Saturday, September 30, 2006
Zeh Chalifasi.

So tonight we shlugged kapores. Here they are, our beautiful chickens. 3 roosters and 3 hens, one for each of us. It was done in the back of a yeshiva, after shabbos. Tons of people were there. There was a carnival-like atmosphere, when it really should be somber. I guess there's a level of excitement involved, I mean, how often do we get to see live chickens? While we were on line waiting to buy them (20 bucks a bird!), one of them escaped and ran through the yeshiva fence. I cheered him on while the bochurim ran after him.

I said the kapores passages for the girls and myself, while Yaakov shlugged the hens over our heads. He did it for the boys and himself. The good news is, nobody got pooped on. Then we stood on line forever, waiting to watch our chickens get slaughtered. There was a girl outside the yeshiva fence, arguing with a woman on line. She kept telling the woman she was cruel, and how could she be doing this? I got into a gentle conversation with the girl, explained the mitzvah to her and some chassidus behind it. I thought she was just randomly heckling, but it turned out she was yelling at her mother!

We finally
got to the shochet. It was visceral, intense. Yaakov got blood splattered on him when the schochet tossed the dead chickens aside. Well, I don't quite know if they were dead. It was disturbing. They were still kicking their feet and flapping, and I felt bad for them. I mean, those chickens could have been us! That's the whole point! So I wasn't crazy about that part. There's some things about kapores that definitely need improvement. It's a mitzvah, but tsaar baalei chayim (cruelty to animals) isn't.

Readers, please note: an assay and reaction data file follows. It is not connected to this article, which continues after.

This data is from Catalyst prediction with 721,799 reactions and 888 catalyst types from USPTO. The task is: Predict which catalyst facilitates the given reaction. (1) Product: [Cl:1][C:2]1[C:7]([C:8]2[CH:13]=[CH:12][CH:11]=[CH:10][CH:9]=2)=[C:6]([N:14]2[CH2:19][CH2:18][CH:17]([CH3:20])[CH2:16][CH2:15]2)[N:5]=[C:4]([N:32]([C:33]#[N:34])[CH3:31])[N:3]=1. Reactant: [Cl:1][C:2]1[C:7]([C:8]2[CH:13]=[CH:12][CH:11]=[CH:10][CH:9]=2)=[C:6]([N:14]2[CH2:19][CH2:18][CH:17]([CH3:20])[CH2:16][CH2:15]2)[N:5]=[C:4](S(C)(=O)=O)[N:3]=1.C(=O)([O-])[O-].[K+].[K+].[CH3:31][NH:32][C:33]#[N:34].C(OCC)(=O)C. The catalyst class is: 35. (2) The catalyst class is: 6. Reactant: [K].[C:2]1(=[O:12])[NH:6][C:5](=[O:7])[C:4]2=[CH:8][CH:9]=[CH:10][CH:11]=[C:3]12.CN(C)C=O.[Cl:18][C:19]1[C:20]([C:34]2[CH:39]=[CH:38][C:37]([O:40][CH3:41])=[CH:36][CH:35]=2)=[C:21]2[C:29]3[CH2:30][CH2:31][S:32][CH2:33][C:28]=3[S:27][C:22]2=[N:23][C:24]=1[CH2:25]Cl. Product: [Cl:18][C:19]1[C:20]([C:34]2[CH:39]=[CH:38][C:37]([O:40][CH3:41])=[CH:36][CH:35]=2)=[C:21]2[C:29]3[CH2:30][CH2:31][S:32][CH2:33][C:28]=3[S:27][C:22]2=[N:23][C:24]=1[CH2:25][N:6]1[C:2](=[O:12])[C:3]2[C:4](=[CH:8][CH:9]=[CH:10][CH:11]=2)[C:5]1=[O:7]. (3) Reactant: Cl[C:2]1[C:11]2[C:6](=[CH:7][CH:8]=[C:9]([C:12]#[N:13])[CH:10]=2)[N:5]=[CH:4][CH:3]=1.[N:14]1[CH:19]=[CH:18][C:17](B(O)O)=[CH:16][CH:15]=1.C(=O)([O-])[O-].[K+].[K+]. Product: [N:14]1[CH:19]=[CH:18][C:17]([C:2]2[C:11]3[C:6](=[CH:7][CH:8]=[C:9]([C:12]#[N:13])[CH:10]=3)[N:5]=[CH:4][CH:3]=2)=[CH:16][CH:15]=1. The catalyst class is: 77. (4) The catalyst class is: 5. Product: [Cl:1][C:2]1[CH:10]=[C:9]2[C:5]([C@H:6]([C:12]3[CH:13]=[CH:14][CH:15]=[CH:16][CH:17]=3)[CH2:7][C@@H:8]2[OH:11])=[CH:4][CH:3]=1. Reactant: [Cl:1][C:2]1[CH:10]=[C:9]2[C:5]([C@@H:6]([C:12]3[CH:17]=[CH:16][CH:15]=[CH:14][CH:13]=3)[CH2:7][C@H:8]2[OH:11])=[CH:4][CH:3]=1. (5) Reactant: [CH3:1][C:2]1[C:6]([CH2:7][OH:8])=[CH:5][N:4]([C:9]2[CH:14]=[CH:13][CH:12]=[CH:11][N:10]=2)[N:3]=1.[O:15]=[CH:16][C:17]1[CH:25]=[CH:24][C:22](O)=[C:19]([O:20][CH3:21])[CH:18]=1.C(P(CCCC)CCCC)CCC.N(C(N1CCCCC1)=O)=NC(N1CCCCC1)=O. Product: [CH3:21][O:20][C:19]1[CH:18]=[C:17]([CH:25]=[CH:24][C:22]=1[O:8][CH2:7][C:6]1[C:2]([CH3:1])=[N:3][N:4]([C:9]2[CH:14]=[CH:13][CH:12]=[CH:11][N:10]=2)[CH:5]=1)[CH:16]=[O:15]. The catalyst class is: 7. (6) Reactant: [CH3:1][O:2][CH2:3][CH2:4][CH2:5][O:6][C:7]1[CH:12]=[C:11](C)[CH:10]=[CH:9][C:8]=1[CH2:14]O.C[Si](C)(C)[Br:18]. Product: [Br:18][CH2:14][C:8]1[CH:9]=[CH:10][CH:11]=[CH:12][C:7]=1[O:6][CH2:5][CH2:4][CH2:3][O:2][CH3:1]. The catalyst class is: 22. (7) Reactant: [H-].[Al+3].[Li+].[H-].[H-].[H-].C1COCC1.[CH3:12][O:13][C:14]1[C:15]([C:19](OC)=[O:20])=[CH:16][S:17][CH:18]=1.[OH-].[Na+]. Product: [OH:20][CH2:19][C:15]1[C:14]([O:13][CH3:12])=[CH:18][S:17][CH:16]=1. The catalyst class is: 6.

And here's something really random: When we were walking back to the car, I looked up to a glass-windowed building. I saw firefighters trying to pry open an elevator! I'm terrified of getting stuck in one. I won't take one unless another adult is with me (or if I'm talking to Yaakov on my cell phone while inside). So we stood there and watched them struggling to open the doors. Finally, they did it. A guy walked out and slapped one of the firemen on the backside, like it was no big deal. He didn't even say anything, he just walked away! I mean, if that were me, I'd be hysterically crying. I'd be asking them for their addresses so I could send thank-you notes. Maybe I'd ask their names so I could name children after them.

So I thought to myself, how I come saw that? Isn't it interesting that I witnessed one of my greatest fears? I thought a lot about it on the way home. There's a basic level, confronting our fears and overcoming them. But I also thought about how "stuck" I've felt spiritually lately. Stuck in my little elevator of self, trapped inside and not getting out. I thought, growing spiritually isn't always having the elevator doors magically open. (Voila! Welcome to your floor!) Sometimes you have to pry your way out, sweating and heaving like those firemen. Or maybe it's that sometimes people have to rescue us.

Something to contemplate before Yom Kippur.


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